‘Space YZ’ at Campbelltown Arts Centre is a celebratory exhibition reflecting on the creative legacy of Western Sydney University’s (WSU) visual arts program, and the gallery Space YZ established at the Kingswood campus in 1992. Formerly known as the University of Western Sydney (UWS), between 1986 and 2009 the institution’s faculty of arts provided a learning platform, which fostered critical thinking and encouraged its intake of visual arts students to engage in experimental and risk-taking practices across a range of media.
Commissioned by Campbelltown Arts Centre and curated by UWS alumni Daniel Mudie Cunningham, ‘Space YZ’ brings together a collection of significant early works by 88 Visual Arts and Electronic Arts alumni, which were made during their undergraduate studies or within two years of graduating from UWS. ‘Space YZ’ features work by a number of renowned artists including Brook Andrew, Liam Benson, Raquel Ormella, Savanhdary Vongpoothorn and Justene Williams, to name only a few.
A specially designed website spaceyz.com.au invites audiences to explore more intimately the experiences of UWS student-artists and other key players involved in UWS at that time, and includes insights from former academics and special industry guests.
The digital platform is host to a compendium of commissioned written works, photographs, archival material and artist reflections telling of the trials and tribulations of those art school days, and the impact the journey has had on their lives and artistic careers. From this platform you can read individual artist profiles in the Yearbook, set your eyes on Graduation exhibition catalogues from 1986-2009, and find out about the UWS Foundation Studies, which was the first-year studio curriculum taught from 1985-2008. Linked barcodes next to each of the works in the exhibition lead viewers directly to the artists page on the Space YZ website. New material will be loaded onto the site as the show progresses.
Exhibition highlights: A cacophony of sound rings out at the entrance to the exhibition from electronic artist Emily Morandini’s Wall of Sound (2004/2020). Moving through the gallery Ana Carter’s quilt-like collage titled Which – an overlay to my obsession (2006-2007) constructed of polaroid photographs intricately stitched and woven together using acrylic wool emote sentimental evocations of memory and connection. Brooke Andrew exhibits two large-scale works White word I (1993) and Naraga Yarmble, Bungle-gara-gara (1993/2021), while Justene Williams presents a series of Type C photographs each titled Bunny Boy (1995), which she notes were made “a long time ago when I was in love with an artist.”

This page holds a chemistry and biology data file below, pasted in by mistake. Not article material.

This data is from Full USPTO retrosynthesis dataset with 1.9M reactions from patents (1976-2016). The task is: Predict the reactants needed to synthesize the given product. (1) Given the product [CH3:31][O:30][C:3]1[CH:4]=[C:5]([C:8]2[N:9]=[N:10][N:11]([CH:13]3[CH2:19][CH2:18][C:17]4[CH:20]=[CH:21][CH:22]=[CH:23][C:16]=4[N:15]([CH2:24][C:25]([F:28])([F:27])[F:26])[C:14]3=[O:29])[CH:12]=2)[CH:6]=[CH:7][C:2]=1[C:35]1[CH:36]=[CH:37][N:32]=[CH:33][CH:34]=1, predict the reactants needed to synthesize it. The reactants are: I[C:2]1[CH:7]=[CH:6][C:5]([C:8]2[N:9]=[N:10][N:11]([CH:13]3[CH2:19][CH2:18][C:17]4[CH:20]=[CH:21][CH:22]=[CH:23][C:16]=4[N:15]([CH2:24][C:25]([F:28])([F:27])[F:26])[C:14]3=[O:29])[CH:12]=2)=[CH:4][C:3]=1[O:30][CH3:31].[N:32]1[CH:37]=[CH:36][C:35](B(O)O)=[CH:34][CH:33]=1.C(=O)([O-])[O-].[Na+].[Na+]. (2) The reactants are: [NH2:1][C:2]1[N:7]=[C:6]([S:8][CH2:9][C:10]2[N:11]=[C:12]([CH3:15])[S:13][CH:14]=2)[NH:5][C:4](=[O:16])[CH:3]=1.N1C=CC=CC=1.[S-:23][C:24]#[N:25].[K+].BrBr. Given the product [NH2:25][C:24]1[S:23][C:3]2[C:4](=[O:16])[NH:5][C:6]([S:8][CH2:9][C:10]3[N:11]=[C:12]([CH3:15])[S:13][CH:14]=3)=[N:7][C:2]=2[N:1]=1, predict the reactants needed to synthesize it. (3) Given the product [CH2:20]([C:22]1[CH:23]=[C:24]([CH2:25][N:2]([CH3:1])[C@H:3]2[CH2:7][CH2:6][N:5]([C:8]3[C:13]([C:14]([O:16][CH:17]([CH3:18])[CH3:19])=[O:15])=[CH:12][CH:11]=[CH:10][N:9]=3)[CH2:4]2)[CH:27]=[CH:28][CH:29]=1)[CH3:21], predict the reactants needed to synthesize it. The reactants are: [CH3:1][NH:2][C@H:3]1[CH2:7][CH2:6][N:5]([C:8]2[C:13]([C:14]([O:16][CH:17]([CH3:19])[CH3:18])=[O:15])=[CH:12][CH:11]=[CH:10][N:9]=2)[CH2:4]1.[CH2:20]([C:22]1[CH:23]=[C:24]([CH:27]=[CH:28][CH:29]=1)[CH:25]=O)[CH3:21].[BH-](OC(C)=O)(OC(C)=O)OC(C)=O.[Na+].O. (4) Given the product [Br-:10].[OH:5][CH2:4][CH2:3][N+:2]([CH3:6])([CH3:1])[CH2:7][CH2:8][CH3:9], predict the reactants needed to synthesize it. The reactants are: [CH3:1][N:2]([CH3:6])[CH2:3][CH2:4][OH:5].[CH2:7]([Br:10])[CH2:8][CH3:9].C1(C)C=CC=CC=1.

Artist, writer and filmmaker Ben Denham’s video work entitled Rewriting Series (2002-2007), draws on his interest in “the performance of writing and its relationship to the body.” Denham designs and creates drawing machines as the medium to investigate and mark his creative explorations. In the work Pulling Strings (2005) we see Denham suspended a few inches off the ground like a marionette puppet on strings. Wired to a main mechanism the artist synchronizes the movement of his arms and legs in an attempt to write two different letters at the same time on a large-scale canvas.
Michael Lindeman presents works, which he declares aim “to invite an absurd dialogue with the viewer”, and they do. You can’t help but smile at Lindeman’s fun sense of humour tied up in the retro aesthetics of second-hand objects. The artist’s curious inventions include a walking stick on a wheel, a three-legged chair with a safety seatbelt, a rubber thong on wheels (my favourite), a floral shopping trolley fitted with its own steering wheel lock, and a psychedelic patterned bean bag sporting a Dragster wheel.
Artist Jemima Alexis Aitchison’s textile work I Made It (2009) was created in the final and tumultuous year at UWS, and was part of an installation that included video and sculpture, which she exhibited in the final grad show at Carriageworks. Reflecting on her UWS experience Aitchison says, “Being at UWS at the end of an era taught so much about resilience and creativity. We can make magic even when the world is falling down around us.”
“Space YZ is a time capsule that reinserts a potentially forgotten narrative into an art history of the recent past. It is a timely and urgent reminder of the vital role art schools play in the formation of our cultural landscape and what can be achieved, individually and collectively,” says Cunningham.
“Against the backdrop of the current moment, this project is a pressing reminder of the importance of, not just of art schools, but the entire humanities. By taking stock of what was achieved during a compressed period in Western Sydney, Space YZ emphasises what we must fight to retain and protect in the present.”
‘Space YZ’ is on view at Campbelltown Arts Centre until 14 March. The gallery is open daily from 10am to 4pm. Check it out!